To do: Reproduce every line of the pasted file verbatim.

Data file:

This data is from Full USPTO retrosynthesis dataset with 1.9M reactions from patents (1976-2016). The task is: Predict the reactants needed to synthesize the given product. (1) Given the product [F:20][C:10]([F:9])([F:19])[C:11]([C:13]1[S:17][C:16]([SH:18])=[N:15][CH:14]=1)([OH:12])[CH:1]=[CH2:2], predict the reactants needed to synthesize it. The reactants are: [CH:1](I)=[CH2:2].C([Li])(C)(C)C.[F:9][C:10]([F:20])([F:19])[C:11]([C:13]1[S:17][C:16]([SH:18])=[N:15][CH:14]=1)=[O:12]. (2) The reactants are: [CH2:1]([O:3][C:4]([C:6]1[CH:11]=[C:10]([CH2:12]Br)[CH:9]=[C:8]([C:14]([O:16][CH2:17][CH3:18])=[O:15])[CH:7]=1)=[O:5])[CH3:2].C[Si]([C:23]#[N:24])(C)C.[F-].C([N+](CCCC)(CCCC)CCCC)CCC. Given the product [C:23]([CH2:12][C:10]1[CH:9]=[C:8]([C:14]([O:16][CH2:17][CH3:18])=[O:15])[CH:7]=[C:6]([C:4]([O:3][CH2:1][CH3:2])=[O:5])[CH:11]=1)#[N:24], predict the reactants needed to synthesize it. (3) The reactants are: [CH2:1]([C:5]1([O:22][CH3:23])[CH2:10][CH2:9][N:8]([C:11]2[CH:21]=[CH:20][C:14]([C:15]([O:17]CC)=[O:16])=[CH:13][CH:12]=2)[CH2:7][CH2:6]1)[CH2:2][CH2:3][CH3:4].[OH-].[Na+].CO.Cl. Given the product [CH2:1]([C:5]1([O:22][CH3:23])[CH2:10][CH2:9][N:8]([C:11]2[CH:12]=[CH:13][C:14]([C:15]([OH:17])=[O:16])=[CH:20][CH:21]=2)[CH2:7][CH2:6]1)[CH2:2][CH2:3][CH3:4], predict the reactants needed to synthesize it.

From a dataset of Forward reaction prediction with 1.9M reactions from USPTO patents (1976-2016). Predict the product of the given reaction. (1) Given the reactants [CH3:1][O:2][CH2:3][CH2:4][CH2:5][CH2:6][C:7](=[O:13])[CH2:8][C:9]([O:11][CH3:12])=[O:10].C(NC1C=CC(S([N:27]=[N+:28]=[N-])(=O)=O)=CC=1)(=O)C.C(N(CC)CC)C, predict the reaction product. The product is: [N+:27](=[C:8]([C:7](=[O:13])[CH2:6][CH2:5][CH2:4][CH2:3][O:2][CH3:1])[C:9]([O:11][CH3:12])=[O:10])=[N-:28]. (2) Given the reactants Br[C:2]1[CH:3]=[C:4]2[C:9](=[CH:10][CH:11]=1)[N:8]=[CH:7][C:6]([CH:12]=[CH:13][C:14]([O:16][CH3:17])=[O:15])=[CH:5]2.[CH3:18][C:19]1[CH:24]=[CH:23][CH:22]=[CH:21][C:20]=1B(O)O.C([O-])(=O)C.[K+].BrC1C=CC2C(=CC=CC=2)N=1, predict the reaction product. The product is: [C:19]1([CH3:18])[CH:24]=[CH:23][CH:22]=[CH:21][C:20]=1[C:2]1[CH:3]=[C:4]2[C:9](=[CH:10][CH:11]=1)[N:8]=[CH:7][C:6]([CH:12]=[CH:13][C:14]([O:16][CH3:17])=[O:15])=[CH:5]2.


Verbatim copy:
This data is from Full USPTO retrosynthesis dataset with 1.9M reactions from patents (1976-2016). The task is: Predict the reactants needed to synthesize the given product. (1) Given the product [F:20][C:10]([F:9])([F:19])[C:11]([C:13]1[S:17][C:16]([SH:18])=[N:15][CH:14]=1)([OH:12])[CH:1]=[CH2:2], predict the reactants needed to synthesize it. The reactants are: [CH:1](I)=[CH2:2].C([Li])(C)(C)C.[F:9][C:10]([F:20])([F:19])[C:11]([C:13]1[S:17][C:16]([SH:18])=[N:15][CH:14]=1)=[O:12]. (2) The reactants are: [CH2:1]([O:3][C:4]([C:6]1[CH:11]=[C:10]([CH2:12]Br)[CH:9]=[C:8]([C:14]([O:16][CH2:17][CH3:18])=[O:15])[CH:7]=1)=[O:5])[CH3:2].C[Si]([C:23]#[N:24])(C)C.[F-].C([N+](CCCC)(CCCC)CCCC)CCC. Given the product [C:23]([CH2:12][C:10]1[CH:9]=[C:8]([C:14]([O:16][CH2:17][CH3:18])=[O:15])[CH:7]=[C:6]([C:4]([O:3][CH2:1][CH3:2])=[O:5])[CH:11]=1)#[N:24], predict the reactants needed to synthesize it. (3) The reactants are: [CH2:1]([C:5]1([O:22][CH3:23])[CH2:10][CH2:9][N:8]([C:11]2[CH:21]=[CH:20][C:14]([C:15]([O:17]CC)=[O:16])=[CH:13][CH:12]=2)[CH2:7][CH2:6]1)[CH2:2][CH2:3][CH3:4].[OH-].[Na+].CO.Cl. Given the product [CH2:1]([C:5]1([O:22][CH3:23])[CH2:10][CH2:9][N:8]([C:11]2[CH:12]=[CH:13][C:14]([C:15]([OH:17])=[O:16])=[CH:20][CH:21]=2)[CH2:7][CH2:6]1)[CH2:2][CH2:3][CH3:4], predict the reactants needed to synthesize it.

From a dataset of Forward reaction prediction with 1.9M reactions from USPTO patents (1976-2016). Predict the product of the given reaction. (1) Given the reactants [CH3:1][O:2][CH2:3][CH2:4][CH2:5][CH2:6][C:7](=[O:13])[CH2:8][C:9]([O:11][CH3:12])=[O:10].C(NC1C=CC(S([N:27]=[N+:28]=[N-])(=O)=O)=CC=1)(=O)C.C(N(CC)CC)C, predict the reaction product. The product is: [N+:27](=[C:8]([C:7](=[O:13])[CH2:6][CH2:5][CH2:4][CH2:3][O:2][CH3:1])[C:9]([O:11][CH3:12])=[O:10])=[N-:28]. (2) Given the reactants Br[C:2]1[CH:3]=[C:4]2[C:9](=[CH:10][CH:11]=1)[N:8]=[CH:7][C:6]([CH:12]=[CH:13][C:14]([O:16][CH3:17])=[O:15])=[CH:5]2.[CH3:18][C:19]1[CH:24]=[CH:23][CH:22]=[CH:21][C:20]=1B(O)O.C([O-])(=O)C.[K+].BrC1C=CC2C(=CC=CC=2)N=1, predict the reaction product. The product is: [C:19]1([CH3:18])[CH:24]=[CH:23][CH:22]=[CH:21][C:20]=1[C:2]1[CH:3]=[C:4]2[C:9](=[CH:10][CH:11]=1)[N:8]=[CH:7][C:6]([CH:12]=[CH:13][C:14]([O:16][CH3:17])=[O:15])=[CH:5]2.